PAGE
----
Studies carried out in the 1970s and 80s (Mauvais-Jarvis et al. 1973, Moghissi et al. 1984) indicating that the conjugated androgen, androstane-3α,17β-diol glucuronide (Adiol-G) would be a good measure of testosterone transformation, led to further investigations that established the change in plasma steroid glucuronide levels at different ages (Belanger et al. 1986, Brochu & Belanger 1987). Brochu et al. determined the levels of androsterone glucuronide and Adiol-G across various age groups in males and concluded that, since these 5α-reduced and conjugated steroids increase significantly before puberty, the adrenal C19 steroids like androstenedione and androstanedione must be getting converted into androsterone glucuronide and potentially into testosterone, which in turn is transformed into Adiol-G during prepubertal development (Brochu & Belanger 1987). Their findings support the premise that androgenic manifestations like appearance of pubic and axillary hair are induced by the conversion of adrenal C19 steroids to active androgens that are further metabolized into their conjugated inactive products.
Urinary C19 steroids in adrenarche
Nathanson et al. (1941) was one of the first groups of researchers to report the presence of androgen metabolites in the urine of a large cohort of children. The results of their study demonstrated that from ages 3 to 7 years, constant amounts of androgens are excreted; however, at about 7 years, the rate of excretion of these steroids begins to progressively increase. Several studies were carried out to confirm the age-related changes in androgen excretion. It was also demonstrated that urinary total DHEA and DHEAS levels are elevated from ages 8 to 12 years (Tanner & Gupta 1968, Gupta 1970, Kelnar & Brook 1983). In 1991, the normal ranges for urinary steroid excretion were determined for the first time by gas chromatography (GC), and it was demonstrated that urinary steroid excretion rates in childhood positively correlate with growth and activity of the adrenal cortex (Honour et al. 1991). With the advent of better techniques and availability of commercial assays, Remer et al. (1994a,b) demonstrated that urinary total 17-ketosteroid sulfate and DHEAS concentrations in 8-year-old normal children is significantly higher than preadrenarchal children (aged 4 years). Extensive studies by GC–MS to determine the urinary markers of adrenarche were carried out in a large population of healthy children and adolescents between 3 and 18 years (Remer et al. 2005), which established that DHEA and its metabolites, like 16α-hydroxy DHEA, 3β,16α,17α-androstenetriol, and androstenediol, show a continuous rise from ages 3–4 years to 17–18 years, thereby suggesting that adrenarche is a gradual process starting at an early age. The gradual nature of increasing steroids would appear to agree with Dhom's histologic studies showing a gradual expansion of the adrenal ZR (Fig. 3). Recent studies by Shi et al. (2009) also confirmed the use of the C19 steroids as urinary markers of adrenarche.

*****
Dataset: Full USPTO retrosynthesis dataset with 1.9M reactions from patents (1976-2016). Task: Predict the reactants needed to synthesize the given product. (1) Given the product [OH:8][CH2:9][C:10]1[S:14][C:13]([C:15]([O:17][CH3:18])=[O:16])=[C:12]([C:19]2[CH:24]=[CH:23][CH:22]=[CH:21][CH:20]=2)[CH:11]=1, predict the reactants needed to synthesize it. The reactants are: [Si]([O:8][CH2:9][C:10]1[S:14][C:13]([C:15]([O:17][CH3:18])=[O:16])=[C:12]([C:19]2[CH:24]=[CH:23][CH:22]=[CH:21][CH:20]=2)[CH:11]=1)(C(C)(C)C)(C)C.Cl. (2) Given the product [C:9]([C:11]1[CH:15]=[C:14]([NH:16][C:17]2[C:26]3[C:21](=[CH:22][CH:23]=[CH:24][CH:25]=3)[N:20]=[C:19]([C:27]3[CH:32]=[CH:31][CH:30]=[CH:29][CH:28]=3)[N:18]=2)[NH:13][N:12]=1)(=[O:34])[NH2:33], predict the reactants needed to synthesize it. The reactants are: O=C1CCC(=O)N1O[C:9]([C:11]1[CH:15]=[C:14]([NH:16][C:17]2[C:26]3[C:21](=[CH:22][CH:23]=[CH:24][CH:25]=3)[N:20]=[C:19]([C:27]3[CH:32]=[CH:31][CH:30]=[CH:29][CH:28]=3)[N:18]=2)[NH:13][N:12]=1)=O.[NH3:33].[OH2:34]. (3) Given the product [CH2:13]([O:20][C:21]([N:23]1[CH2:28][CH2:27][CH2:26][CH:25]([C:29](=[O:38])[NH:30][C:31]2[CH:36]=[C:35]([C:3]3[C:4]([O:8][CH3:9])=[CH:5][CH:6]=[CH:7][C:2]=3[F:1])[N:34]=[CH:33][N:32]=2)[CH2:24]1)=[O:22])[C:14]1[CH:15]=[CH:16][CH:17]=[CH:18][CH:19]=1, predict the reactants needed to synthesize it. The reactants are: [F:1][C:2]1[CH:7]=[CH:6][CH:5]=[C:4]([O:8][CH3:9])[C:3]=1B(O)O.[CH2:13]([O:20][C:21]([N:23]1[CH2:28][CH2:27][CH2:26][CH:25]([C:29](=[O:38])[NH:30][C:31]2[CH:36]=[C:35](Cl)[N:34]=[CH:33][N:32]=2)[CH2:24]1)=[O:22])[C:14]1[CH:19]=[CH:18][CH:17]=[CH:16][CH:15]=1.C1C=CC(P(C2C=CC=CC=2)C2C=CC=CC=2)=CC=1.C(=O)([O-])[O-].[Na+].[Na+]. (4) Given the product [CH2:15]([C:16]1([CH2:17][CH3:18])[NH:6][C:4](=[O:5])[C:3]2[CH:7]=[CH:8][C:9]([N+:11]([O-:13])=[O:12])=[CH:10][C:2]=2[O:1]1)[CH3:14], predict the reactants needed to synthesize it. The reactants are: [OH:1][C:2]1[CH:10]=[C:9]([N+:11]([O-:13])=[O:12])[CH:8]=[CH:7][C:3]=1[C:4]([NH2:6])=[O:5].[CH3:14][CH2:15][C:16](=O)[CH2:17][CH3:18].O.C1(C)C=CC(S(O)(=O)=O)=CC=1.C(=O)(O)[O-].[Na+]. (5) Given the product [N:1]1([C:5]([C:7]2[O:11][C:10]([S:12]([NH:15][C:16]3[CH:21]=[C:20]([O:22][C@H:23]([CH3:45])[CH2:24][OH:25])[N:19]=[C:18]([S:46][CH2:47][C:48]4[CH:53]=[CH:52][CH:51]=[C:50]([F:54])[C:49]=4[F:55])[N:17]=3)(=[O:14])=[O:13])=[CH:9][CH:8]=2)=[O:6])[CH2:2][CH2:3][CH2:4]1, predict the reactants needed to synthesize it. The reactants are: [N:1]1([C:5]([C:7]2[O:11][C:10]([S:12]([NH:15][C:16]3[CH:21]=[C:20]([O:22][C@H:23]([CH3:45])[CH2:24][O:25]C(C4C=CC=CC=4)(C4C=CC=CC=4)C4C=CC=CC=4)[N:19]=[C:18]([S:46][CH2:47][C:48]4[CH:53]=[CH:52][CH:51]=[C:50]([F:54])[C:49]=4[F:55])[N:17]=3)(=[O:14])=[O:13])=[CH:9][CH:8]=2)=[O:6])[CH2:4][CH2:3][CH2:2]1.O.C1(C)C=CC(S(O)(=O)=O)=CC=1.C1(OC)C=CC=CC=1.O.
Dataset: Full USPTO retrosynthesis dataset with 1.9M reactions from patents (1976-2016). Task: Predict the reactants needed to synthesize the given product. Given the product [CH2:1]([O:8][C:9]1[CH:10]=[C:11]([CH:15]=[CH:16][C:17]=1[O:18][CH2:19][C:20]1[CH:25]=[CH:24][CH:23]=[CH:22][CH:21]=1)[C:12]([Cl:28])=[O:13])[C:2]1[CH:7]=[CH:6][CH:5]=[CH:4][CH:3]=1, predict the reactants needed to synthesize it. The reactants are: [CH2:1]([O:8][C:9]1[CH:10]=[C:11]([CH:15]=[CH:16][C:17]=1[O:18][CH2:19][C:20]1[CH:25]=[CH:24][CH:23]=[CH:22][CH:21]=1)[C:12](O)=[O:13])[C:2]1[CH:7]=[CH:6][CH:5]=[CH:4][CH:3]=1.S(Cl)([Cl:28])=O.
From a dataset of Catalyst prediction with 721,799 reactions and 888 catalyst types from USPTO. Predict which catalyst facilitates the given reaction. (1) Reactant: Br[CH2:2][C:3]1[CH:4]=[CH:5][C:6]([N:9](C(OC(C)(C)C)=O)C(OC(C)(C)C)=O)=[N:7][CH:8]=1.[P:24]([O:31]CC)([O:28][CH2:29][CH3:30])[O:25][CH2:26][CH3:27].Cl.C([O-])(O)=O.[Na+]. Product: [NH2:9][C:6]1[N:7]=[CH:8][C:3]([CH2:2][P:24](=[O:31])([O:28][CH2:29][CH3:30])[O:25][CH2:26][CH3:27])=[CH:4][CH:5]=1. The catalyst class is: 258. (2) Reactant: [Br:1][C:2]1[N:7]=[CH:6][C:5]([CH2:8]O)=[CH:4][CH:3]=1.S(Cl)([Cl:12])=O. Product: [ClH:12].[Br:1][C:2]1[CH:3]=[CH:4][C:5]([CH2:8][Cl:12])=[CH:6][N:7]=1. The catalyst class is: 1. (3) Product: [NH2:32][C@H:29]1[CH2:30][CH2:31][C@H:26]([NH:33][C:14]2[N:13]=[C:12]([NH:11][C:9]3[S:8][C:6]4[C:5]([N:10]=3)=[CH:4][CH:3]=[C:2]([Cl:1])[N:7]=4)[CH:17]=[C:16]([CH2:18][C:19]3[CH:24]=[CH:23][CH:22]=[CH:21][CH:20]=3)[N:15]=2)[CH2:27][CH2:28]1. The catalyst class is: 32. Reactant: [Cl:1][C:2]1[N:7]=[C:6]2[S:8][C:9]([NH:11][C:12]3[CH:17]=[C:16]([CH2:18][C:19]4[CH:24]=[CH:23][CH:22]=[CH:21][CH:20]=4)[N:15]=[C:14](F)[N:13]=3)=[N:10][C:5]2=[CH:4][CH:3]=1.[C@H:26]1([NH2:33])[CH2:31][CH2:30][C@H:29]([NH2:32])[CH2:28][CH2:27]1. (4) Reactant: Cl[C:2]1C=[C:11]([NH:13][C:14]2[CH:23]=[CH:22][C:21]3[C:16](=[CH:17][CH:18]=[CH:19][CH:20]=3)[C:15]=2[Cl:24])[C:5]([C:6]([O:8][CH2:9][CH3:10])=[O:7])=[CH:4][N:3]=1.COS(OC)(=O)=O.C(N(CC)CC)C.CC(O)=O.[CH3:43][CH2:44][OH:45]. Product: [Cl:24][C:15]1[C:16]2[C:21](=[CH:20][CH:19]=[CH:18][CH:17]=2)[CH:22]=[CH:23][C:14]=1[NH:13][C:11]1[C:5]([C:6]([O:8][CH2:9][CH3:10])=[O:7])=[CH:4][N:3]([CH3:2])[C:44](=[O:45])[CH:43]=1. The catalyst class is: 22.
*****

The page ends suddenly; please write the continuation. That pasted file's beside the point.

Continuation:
Future directions toward understanding the adrenarche steroid metabolome
Hui et al. (2009) suggested that the process of adrenarche was associated with ZR increased expression of HSD17B5, an enzyme able to convert androstenedione to testosterone. They demonstrated the presence of HSD17B5 in the ZR of human adrenals around age 9 years, which tracks well with the onset of pubarche (Hui et al. 2009).